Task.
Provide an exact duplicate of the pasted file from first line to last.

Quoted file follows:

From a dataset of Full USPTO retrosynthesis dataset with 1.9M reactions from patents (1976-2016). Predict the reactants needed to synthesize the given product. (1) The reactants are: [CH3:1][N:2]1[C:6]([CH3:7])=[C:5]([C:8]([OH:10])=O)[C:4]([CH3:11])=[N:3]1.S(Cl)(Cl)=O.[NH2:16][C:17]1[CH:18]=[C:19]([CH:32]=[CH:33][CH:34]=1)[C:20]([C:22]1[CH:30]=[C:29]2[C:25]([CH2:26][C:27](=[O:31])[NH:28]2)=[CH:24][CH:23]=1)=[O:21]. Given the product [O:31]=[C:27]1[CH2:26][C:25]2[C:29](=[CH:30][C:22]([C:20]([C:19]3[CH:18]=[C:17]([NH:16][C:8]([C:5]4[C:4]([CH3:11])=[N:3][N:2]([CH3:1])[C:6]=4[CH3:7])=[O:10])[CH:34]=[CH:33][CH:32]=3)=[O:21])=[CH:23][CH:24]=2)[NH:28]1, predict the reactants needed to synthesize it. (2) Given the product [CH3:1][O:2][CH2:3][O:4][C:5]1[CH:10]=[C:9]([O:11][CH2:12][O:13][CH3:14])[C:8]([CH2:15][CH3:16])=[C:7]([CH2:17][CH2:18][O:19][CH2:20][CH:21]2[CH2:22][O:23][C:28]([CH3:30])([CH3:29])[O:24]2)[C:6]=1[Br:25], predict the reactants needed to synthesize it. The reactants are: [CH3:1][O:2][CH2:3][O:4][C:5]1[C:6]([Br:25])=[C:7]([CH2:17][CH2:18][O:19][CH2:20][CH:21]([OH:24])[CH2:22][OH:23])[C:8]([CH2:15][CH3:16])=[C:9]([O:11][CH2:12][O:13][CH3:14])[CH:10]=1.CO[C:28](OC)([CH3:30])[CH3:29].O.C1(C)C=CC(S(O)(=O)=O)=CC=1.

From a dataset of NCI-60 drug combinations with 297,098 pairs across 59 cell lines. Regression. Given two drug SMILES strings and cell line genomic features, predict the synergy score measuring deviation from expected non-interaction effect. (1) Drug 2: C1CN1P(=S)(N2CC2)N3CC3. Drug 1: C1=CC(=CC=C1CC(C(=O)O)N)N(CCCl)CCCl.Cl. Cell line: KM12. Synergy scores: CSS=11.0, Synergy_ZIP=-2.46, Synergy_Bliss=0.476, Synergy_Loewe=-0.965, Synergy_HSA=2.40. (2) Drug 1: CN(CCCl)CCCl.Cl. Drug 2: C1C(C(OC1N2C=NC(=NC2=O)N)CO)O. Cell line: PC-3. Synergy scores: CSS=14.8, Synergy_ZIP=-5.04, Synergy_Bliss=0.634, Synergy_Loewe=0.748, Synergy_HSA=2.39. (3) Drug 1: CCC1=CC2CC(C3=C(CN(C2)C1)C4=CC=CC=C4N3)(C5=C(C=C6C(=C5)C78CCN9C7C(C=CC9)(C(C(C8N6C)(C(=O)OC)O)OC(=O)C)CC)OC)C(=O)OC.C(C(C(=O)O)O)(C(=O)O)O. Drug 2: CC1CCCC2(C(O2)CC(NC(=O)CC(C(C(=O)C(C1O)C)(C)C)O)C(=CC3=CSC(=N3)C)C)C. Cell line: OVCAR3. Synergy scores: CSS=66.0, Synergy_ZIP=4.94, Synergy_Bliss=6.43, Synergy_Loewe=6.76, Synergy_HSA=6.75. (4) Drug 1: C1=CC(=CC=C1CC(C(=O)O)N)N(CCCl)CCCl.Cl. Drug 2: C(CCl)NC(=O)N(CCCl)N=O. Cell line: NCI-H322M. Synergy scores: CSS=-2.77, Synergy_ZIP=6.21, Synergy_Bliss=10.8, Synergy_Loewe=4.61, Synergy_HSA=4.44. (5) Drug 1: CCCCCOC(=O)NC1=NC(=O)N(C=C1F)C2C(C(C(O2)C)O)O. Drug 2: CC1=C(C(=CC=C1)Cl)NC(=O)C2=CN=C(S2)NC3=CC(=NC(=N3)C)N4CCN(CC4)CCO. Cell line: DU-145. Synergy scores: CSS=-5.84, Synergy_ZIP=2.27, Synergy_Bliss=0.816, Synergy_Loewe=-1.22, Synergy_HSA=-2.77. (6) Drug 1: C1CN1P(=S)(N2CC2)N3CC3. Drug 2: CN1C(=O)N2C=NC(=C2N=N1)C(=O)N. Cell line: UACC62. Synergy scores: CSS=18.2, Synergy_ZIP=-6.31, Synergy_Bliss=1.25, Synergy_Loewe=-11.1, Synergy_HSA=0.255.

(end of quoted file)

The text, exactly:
From a dataset of Full USPTO retrosynthesis dataset with 1.9M reactions from patents (1976-2016). Predict the reactants needed to synthesize the given product. (1) The reactants are: [CH3:1][N:2]1[C:6]([CH3:7])=[C:5]([C:8]([OH:10])=O)[C:4]([CH3:11])=[N:3]1.S(Cl)(Cl)=O.[NH2:16][C:17]1[CH:18]=[C:19]([CH:32]=[CH:33][CH:34]=1)[C:20]([C:22]1[CH:30]=[C:29]2[C:25]([CH2:26][C:27](=[O:31])[NH:28]2)=[CH:24][CH:23]=1)=[O:21]. Given the product [O:31]=[C:27]1[CH2:26][C:25]2[C:29](=[CH:30][C:22]([C:20]([C:19]3[CH:18]=[C:17]([NH:16][C:8]([C:5]4[C:4]([CH3:11])=[N:3][N:2]([CH3:1])[C:6]=4[CH3:7])=[O:10])[CH:34]=[CH:33][CH:32]=3)=[O:21])=[CH:23][CH:24]=2)[NH:28]1, predict the reactants needed to synthesize it. (2) Given the product [CH3:1][O:2][CH2:3][O:4][C:5]1[CH:10]=[C:9]([O:11][CH2:12][O:13][CH3:14])[C:8]([CH2:15][CH3:16])=[C:7]([CH2:17][CH2:18][O:19][CH2:20][CH:21]2[CH2:22][O:23][C:28]([CH3:30])([CH3:29])[O:24]2)[C:6]=1[Br:25], predict the reactants needed to synthesize it. The reactants are: [CH3:1][O:2][CH2:3][O:4][C:5]1[C:6]([Br:25])=[C:7]([CH2:17][CH2:18][O:19][CH2:20][CH:21]([OH:24])[CH2:22][OH:23])[C:8]([CH2:15][CH3:16])=[C:9]([O:11][CH2:12][O:13][CH3:14])[CH:10]=1.CO[C:28](OC)([CH3:30])[CH3:29].O.C1(C)C=CC(S(O)(=O)=O)=CC=1.

From a dataset of NCI-60 drug combinations with 297,098 pairs across 59 cell lines. Regression. Given two drug SMILES strings and cell line genomic features, predict the synergy score measuring deviation from expected non-interaction effect. (1) Drug 2: C1CN1P(=S)(N2CC2)N3CC3. Drug 1: C1=CC(=CC=C1CC(C(=O)O)N)N(CCCl)CCCl.Cl. Cell line: KM12. Synergy scores: CSS=11.0, Synergy_ZIP=-2.46, Synergy_Bliss=0.476, Synergy_Loewe=-0.965, Synergy_HSA=2.40. (2) Drug 1: CN(CCCl)CCCl.Cl. Drug 2: C1C(C(OC1N2C=NC(=NC2=O)N)CO)O. Cell line: PC-3. Synergy scores: CSS=14.8, Synergy_ZIP=-5.04, Synergy_Bliss=0.634, Synergy_Loewe=0.748, Synergy_HSA=2.39. (3) Drug 1: CCC1=CC2CC(C3=C(CN(C2)C1)C4=CC=CC=C4N3)(C5=C(C=C6C(=C5)C78CCN9C7C(C=CC9)(C(C(C8N6C)(C(=O)OC)O)OC(=O)C)CC)OC)C(=O)OC.C(C(C(=O)O)O)(C(=O)O)O. Drug 2: CC1CCCC2(C(O2)CC(NC(=O)CC(C(C(=O)C(C1O)C)(C)C)O)C(=CC3=CSC(=N3)C)C)C. Cell line: OVCAR3. Synergy scores: CSS=66.0, Synergy_ZIP=4.94, Synergy_Bliss=6.43, Synergy_Loewe=6.76, Synergy_HSA=6.75. (4) Drug 1: C1=CC(=CC=C1CC(C(=O)O)N)N(CCCl)CCCl.Cl. Drug 2: C(CCl)NC(=O)N(CCCl)N=O. Cell line: NCI-H322M. Synergy scores: CSS=-2.77, Synergy_ZIP=6.21, Synergy_Bliss=10.8, Synergy_Loewe=4.61, Synergy_HSA=4.44. (5) Drug 1: CCCCCOC(=O)NC1=NC(=O)N(C=C1F)C2C(C(C(O2)C)O)O. Drug 2: CC1=C(C(=CC=C1)Cl)NC(=O)C2=CN=C(S2)NC3=CC(=NC(=N3)C)N4CCN(CC4)CCO. Cell line: DU-145. Synergy scores: CSS=-5.84, Synergy_ZIP=2.27, Synergy_Bliss=0.816, Synergy_Loewe=-1.22, Synergy_HSA=-2.77. (6) Drug 1: C1CN1P(=S)(N2CC2)N3CC3. Drug 2: CN1C(=O)N2C=NC(=C2N=N1)C(=O)N. Cell line: UACC62. Synergy scores: CSS=18.2, Synergy_ZIP=-6.31, Synergy_Bliss=1.25, Synergy_Loewe=-11.1, Synergy_HSA=0.255.